Recent executive orders limiting dining in restaurants restrict the pay for servers in the food service industry, many of which are students.
Texas Governor Greg Abbott issued an executive order on March 19 closing all restaurants and bars, with the exception of To-Go food and beverages, until April 3. On March 31, he updated that order by issuing a new order requiring the minimization of social gatherings and in-person contact with the exception of essential services.
According to the National Center for Education Statistics, about half of all students enrolled full-time in post-secondary education are employed. As many employed students at ACU work in the food service industry either part or full-time, many students are now left without jobs.
“It is just crazy that working in the food industry was always thought to be a pretty reliable job,” Grace Windham, senior communications disorders major from Plano, said. “Restaurants were really one of the first things to close. It all happened so suddenly. One day I had a job and the next I didn’t.”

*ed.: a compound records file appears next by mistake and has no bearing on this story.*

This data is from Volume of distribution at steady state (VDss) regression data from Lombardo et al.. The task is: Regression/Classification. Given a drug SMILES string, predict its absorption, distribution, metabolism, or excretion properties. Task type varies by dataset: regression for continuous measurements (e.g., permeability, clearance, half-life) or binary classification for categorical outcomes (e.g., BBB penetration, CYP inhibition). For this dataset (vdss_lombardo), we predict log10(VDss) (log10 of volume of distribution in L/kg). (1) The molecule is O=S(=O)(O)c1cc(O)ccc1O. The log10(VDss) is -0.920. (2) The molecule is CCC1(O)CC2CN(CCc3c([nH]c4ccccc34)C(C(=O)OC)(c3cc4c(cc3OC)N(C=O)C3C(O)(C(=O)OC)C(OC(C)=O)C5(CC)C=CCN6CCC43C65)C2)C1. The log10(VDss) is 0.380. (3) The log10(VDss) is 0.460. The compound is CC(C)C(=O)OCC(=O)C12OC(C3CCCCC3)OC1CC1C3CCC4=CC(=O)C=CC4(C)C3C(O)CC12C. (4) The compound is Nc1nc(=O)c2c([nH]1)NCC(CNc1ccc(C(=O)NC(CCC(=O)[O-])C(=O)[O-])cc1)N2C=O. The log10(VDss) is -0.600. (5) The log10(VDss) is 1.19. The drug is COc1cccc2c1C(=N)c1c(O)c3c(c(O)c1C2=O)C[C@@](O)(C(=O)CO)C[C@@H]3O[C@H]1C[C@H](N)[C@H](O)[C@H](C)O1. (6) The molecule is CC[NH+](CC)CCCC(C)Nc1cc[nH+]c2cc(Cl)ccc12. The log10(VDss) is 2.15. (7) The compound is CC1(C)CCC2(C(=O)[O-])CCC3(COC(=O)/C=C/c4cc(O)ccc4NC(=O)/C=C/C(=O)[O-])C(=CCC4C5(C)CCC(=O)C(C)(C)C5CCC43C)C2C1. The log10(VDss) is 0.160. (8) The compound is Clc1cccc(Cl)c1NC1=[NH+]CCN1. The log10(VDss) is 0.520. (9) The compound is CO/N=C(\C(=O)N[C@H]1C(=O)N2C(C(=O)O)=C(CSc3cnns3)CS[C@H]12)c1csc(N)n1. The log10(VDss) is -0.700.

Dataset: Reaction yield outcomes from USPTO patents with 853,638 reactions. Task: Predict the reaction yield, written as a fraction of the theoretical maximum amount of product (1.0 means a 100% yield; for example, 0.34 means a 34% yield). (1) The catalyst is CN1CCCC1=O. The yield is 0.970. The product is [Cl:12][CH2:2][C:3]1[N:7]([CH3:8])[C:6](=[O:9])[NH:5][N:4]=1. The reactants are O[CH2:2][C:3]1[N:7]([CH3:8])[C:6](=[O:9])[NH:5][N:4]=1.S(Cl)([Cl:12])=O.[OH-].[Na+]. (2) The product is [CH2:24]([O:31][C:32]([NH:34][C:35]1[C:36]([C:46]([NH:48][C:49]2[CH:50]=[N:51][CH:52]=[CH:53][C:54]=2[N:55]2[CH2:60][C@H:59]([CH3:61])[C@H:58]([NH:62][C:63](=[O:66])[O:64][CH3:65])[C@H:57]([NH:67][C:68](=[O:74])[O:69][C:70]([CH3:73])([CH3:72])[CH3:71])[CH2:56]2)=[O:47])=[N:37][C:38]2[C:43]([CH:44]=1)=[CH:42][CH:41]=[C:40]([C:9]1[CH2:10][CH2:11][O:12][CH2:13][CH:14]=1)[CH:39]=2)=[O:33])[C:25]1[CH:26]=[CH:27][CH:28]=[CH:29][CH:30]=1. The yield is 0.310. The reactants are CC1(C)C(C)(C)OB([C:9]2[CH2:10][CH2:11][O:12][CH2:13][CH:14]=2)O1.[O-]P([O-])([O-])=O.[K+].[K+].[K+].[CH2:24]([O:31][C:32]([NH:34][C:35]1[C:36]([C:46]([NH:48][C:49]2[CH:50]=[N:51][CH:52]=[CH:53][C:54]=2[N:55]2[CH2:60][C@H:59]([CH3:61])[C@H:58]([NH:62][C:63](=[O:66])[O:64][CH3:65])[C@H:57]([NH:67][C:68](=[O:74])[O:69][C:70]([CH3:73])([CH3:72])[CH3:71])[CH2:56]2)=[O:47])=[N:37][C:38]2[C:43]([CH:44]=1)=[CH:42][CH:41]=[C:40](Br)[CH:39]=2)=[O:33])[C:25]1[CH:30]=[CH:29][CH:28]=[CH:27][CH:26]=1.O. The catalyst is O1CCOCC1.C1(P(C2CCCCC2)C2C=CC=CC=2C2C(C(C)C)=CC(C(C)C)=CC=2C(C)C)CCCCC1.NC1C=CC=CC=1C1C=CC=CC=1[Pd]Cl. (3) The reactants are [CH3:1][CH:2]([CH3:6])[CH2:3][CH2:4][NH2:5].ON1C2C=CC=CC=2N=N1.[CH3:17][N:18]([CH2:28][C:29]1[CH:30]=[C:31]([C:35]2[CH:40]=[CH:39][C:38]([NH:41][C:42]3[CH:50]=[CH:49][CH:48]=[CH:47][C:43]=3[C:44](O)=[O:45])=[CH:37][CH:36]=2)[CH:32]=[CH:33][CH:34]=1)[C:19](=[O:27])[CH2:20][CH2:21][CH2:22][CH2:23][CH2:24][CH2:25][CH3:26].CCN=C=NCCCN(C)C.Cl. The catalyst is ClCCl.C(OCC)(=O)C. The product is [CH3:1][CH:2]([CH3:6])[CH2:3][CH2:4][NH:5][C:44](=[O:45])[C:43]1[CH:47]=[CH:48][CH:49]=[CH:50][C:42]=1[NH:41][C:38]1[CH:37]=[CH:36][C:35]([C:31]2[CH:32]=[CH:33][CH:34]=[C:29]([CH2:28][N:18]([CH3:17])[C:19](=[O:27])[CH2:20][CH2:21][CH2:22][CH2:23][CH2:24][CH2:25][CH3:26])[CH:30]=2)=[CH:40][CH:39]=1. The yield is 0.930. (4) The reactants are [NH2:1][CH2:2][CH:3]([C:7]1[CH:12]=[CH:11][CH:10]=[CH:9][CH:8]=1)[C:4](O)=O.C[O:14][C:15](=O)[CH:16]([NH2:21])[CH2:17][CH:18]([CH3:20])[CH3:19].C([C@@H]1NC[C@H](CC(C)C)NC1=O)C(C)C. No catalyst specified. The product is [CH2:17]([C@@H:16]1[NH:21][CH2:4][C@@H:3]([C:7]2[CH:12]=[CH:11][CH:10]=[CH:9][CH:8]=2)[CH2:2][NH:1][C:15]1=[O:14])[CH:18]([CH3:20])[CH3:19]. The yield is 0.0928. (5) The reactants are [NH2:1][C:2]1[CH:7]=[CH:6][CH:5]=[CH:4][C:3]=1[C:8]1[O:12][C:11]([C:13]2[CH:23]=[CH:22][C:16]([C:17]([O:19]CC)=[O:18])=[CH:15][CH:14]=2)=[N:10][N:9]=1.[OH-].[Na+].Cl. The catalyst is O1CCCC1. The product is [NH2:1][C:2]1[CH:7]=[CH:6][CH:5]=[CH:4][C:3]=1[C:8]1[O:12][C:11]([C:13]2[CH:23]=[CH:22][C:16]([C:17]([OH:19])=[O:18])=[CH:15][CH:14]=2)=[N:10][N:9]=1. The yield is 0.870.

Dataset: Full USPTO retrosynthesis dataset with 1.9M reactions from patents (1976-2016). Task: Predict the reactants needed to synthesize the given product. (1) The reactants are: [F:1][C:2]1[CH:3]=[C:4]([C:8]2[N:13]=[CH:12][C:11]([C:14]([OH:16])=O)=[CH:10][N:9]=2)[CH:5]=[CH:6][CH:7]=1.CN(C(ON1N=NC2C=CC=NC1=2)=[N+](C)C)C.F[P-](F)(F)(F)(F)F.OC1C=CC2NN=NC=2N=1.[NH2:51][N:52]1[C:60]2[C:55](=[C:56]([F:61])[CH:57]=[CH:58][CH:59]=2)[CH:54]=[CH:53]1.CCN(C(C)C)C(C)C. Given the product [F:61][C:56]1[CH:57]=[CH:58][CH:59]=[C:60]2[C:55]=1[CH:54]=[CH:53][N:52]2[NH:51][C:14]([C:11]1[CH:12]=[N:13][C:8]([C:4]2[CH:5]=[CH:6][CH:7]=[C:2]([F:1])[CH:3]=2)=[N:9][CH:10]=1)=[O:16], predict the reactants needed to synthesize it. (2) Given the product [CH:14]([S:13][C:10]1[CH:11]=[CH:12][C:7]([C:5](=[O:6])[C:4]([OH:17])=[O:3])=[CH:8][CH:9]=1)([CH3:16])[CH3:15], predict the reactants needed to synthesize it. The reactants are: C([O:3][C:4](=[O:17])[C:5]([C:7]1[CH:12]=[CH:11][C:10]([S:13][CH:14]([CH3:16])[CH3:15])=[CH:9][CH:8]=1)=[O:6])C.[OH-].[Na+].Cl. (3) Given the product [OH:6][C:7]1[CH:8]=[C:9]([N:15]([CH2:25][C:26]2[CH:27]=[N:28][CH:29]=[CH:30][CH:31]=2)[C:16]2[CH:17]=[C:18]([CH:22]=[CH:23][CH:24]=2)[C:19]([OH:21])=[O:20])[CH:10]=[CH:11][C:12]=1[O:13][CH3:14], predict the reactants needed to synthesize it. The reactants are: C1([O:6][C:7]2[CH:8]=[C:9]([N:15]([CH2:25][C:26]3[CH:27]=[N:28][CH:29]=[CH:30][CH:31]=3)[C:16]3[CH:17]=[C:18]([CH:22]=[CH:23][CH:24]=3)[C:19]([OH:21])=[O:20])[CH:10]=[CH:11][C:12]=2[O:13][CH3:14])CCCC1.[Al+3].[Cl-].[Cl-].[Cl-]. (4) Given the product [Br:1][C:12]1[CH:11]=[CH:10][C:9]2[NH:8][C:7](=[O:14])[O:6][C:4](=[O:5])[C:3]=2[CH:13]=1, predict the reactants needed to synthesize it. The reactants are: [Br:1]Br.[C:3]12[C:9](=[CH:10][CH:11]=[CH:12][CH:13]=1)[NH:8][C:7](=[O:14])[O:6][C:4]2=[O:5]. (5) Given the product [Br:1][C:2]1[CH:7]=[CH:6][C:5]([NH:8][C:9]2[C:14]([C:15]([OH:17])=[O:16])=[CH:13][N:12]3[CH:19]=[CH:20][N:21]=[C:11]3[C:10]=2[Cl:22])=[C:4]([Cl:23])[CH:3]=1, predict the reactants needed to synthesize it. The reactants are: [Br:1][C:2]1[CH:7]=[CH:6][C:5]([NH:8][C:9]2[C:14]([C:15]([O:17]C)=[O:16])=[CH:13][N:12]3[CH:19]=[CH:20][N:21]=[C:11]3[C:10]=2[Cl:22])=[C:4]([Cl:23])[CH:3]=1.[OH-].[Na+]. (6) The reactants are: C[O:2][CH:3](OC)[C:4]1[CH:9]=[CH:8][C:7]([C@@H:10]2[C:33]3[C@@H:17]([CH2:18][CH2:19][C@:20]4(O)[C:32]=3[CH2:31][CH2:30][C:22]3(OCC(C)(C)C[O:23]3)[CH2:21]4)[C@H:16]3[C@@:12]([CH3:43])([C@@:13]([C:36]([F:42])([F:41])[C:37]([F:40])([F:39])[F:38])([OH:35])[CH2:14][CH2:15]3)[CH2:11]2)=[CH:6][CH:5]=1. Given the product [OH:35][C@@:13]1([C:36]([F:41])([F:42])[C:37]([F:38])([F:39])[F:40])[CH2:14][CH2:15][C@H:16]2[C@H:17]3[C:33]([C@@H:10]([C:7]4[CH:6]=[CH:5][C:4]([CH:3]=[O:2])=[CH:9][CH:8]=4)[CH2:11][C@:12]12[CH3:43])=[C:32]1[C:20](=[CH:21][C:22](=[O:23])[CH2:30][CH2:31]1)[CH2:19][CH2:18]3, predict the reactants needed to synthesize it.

The Abilene Reporter-News has published an article detailing every restaurant in Abilene and whether they take carry-out, delivery, curbside orders or have closed.
Many restaurants are finding ways to compensate their employees who are unable to work during the order. There are several different ways that employers are choosing to do this.
Arial Parker, a server at Chili’s in North Abilene, said servers at Chili’s Bar and Grill are given $325 per week, which is around 40 percent of their typical wage, while To-Go personnel and limited kitchen staff are still able to work and are making regular wages.
Windham, a server at Cheddar’s in Abilene, said servers at Cheddar’s Scratch Kitchen are being compensated 50 percent of their individual average reported weekly wages, and To-Go personnel and cooks are also allowed to work and make regular wages.
Chick-fil-A employees were told they could not comment, but are remaining open using drive-thru and curbside pickup.
“I do think that a lot of servers, and others in the food industry, live paycheck to paycheck,” Windham said. “This sudden loss of income is hitting us all.”